Europe's Muslim Question
Dutch filmmaker's murder stirs integration debate
March 11 - the day of the Madrid terrorist bombings - unleashed an urgent debate in Europe about law enforcement: how to better track and stop militant Muslims within and across borders.
Nov. 2 - the day provocative Dutch filmmaker Theo van Gogh was murdered allegedly by a Muslim extremist - dramatically pushed that debate into the cultural sphere: how to integrate (or not) Europe's burgeoning Muslim minority.
The killing of the famous painter's great-grandnephew ricocheted around Europe. In the Netherlands, it sparked at least 20 tit-for-tat arson attacks on mosques and churches. In Cologne, Germany, Muslim leaders, horrified by the murder, inspired about 20,000 Turks and Germans to protest violence by and against Muslims. In Brussels last week, European Union justice and interior ministers agreed on a set of nonbinding guidelines that would have immigrants learn the language of their host countries and adopt "European values."
The van Gogh case resonates partly because of the brutality of the killing and the clash of two extremists: a strident filmmaker who referred to Islam as "garbage" and whose recent film denounced the treatment of Muslim women in a way distasteful to many Muslims; and a young Islamic militant with Dutch-Moroccan citizenship who allegedly referred to van Gogh's insults in a note left on the victim.
But beyond this was a perplexing question: How could such a crime occur in one of Europe's most tolerant countries? Where prostitution and marijuana are legal, the motto has been "live and let live."
Perhaps this is the core of the issue, because while the Dutch and the Europeans generally have "let" Muslims live in their countries, they haven't really welcomed them.
Typically, Muslims in Europe lead separate lives. About 500,000 Turks and Moroccans in the Netherlands don't speak Dutch, for instance, and joblessness in some Moroccan communities there approaches 40 percent. Social and civic isolation, along with Europe's secular and sometimes antireligious tradition, provides fertile ground for Muslim militancy.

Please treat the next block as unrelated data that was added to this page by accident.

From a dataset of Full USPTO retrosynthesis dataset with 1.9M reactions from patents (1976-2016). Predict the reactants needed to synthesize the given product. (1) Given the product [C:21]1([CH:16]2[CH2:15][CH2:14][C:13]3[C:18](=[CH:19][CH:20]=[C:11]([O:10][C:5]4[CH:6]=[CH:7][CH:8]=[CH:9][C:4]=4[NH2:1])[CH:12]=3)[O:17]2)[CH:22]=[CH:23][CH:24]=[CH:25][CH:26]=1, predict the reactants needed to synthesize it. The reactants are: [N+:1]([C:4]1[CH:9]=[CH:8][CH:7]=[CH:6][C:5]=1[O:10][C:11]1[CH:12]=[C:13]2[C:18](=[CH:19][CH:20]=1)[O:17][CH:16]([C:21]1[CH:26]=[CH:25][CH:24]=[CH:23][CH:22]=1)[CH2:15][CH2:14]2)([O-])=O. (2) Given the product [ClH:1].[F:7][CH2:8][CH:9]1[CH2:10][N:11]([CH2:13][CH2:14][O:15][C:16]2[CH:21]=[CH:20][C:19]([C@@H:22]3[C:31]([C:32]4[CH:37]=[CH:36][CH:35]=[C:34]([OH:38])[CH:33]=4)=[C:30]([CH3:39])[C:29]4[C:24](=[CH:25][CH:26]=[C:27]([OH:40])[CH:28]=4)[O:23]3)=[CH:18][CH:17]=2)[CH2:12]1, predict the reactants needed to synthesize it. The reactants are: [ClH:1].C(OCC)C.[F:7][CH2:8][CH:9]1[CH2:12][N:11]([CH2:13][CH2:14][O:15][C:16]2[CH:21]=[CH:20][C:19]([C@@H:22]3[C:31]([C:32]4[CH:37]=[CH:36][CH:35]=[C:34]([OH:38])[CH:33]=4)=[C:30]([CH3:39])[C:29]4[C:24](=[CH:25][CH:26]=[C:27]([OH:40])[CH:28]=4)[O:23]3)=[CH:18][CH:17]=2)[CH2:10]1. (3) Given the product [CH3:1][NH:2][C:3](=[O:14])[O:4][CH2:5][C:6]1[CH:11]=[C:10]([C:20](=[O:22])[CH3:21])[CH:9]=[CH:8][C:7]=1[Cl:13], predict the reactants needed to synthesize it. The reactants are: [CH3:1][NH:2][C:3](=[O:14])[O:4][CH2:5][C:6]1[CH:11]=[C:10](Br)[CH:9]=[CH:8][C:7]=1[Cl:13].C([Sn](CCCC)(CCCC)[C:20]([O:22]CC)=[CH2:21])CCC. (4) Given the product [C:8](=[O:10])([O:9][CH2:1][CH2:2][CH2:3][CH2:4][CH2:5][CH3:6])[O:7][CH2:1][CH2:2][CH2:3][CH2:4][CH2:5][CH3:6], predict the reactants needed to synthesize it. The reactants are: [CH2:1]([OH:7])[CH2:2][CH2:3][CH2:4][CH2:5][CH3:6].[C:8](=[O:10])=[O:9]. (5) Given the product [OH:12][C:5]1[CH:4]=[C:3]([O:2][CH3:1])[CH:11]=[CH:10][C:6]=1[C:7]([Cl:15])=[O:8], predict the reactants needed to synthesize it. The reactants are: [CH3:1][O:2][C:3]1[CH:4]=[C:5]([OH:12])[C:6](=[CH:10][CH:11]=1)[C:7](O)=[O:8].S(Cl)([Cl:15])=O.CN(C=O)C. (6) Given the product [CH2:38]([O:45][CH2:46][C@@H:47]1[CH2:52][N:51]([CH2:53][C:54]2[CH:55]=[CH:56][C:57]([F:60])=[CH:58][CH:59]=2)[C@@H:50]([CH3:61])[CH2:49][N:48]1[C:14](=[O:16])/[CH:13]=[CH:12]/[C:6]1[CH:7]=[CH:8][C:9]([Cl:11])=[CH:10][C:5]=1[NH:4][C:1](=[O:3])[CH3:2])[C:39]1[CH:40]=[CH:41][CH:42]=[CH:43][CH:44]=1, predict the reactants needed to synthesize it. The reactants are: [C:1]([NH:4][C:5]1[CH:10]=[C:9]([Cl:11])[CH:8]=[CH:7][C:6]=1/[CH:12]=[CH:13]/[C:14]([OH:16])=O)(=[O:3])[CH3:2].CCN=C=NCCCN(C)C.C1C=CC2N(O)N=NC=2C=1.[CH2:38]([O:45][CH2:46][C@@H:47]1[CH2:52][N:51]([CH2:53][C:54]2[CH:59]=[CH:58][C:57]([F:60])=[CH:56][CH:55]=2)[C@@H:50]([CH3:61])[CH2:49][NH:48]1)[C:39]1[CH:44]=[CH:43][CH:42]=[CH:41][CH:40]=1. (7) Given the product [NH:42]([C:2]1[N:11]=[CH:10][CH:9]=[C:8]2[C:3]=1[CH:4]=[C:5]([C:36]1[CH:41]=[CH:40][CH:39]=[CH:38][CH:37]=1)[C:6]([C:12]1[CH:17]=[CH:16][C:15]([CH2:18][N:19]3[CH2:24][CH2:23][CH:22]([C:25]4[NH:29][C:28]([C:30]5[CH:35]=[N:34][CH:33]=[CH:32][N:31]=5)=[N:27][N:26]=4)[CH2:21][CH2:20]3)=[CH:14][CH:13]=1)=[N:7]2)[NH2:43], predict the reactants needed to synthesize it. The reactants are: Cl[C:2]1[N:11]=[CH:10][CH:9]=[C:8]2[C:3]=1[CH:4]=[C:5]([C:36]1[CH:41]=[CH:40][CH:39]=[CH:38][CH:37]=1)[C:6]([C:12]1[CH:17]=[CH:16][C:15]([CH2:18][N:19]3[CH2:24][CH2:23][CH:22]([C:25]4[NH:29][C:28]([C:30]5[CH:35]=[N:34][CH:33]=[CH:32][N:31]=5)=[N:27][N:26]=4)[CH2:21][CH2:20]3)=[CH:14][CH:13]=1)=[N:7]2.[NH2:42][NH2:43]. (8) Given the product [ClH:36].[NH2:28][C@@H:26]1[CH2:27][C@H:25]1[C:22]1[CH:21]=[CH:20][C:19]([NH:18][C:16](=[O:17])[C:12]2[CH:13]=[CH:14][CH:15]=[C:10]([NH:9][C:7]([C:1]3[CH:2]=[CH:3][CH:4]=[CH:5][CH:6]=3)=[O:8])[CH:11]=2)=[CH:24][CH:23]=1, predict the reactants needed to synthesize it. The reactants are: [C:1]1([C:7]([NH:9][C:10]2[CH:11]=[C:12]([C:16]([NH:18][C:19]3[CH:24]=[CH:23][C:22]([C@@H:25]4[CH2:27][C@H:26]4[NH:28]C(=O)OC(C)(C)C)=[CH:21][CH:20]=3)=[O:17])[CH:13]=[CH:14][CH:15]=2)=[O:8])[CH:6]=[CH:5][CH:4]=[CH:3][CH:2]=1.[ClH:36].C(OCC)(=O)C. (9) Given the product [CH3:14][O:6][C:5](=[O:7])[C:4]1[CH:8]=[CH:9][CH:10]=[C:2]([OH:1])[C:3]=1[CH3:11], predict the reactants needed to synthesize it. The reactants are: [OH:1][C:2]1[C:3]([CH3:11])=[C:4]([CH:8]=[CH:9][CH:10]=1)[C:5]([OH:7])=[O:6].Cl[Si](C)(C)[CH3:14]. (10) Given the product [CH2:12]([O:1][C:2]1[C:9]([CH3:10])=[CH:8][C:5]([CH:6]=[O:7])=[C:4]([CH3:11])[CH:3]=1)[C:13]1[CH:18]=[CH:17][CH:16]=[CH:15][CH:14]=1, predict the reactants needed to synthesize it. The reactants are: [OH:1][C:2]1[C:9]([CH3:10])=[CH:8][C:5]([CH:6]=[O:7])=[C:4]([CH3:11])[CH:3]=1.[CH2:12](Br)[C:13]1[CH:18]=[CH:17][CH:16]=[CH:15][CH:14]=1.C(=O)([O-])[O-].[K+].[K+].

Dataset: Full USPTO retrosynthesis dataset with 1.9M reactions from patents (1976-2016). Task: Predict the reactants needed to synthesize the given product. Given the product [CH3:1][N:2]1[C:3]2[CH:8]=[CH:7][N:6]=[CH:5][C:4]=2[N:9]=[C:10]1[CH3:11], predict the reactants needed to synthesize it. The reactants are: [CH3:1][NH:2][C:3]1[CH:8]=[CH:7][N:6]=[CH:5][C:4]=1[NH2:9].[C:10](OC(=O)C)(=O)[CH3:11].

Quite simply, Europe faces a melting-pot challenge. While the US has had centuries to work at this problem, it's being suddenly thrust upon the Europeans. Governments are responding with a two-pronged approach: Identify and expel Muslim radicals, but orchestrate the integration of mainstream Muslims. Germany's new immigration law, for instance, follows the French example by making it easier to observe and deport Islamic extremists. At the same time, the new law sets up German language and civics classes for immigrants.
A flurry of laws - many of them disturbing to American sensibilities to rights - are also being suggested. The Dutch parliament has asked the government to draft a law that would require imams employed by Dutch mosques to study in the Netherlands. The head of Germany's Protestant church says German should be used in mosques. An imam in Denmark wants the kind of anti-Islamic speech used by van Gogh to be restricted.
Governments must carefully balance civic and cultural integration. Having immigrants take a civics course and respect the rule of law is a reasonable expectation. But Europeans play with fire if they think they can Europeanize Islamic culture and many religious practices. What would Catholics, for instance, say if Latin were outlawed at a mass?
Europe's governments may try to promote integration, but people-to-people contact will help Muslims to really feel at home. In the Dutch town of Den Bosch, Muslims were on the right track by recently inviting non-Muslims to a festival.
America is still learning the integration lesson as it relates to race. Europe, having to apply it to religion, is just beginning.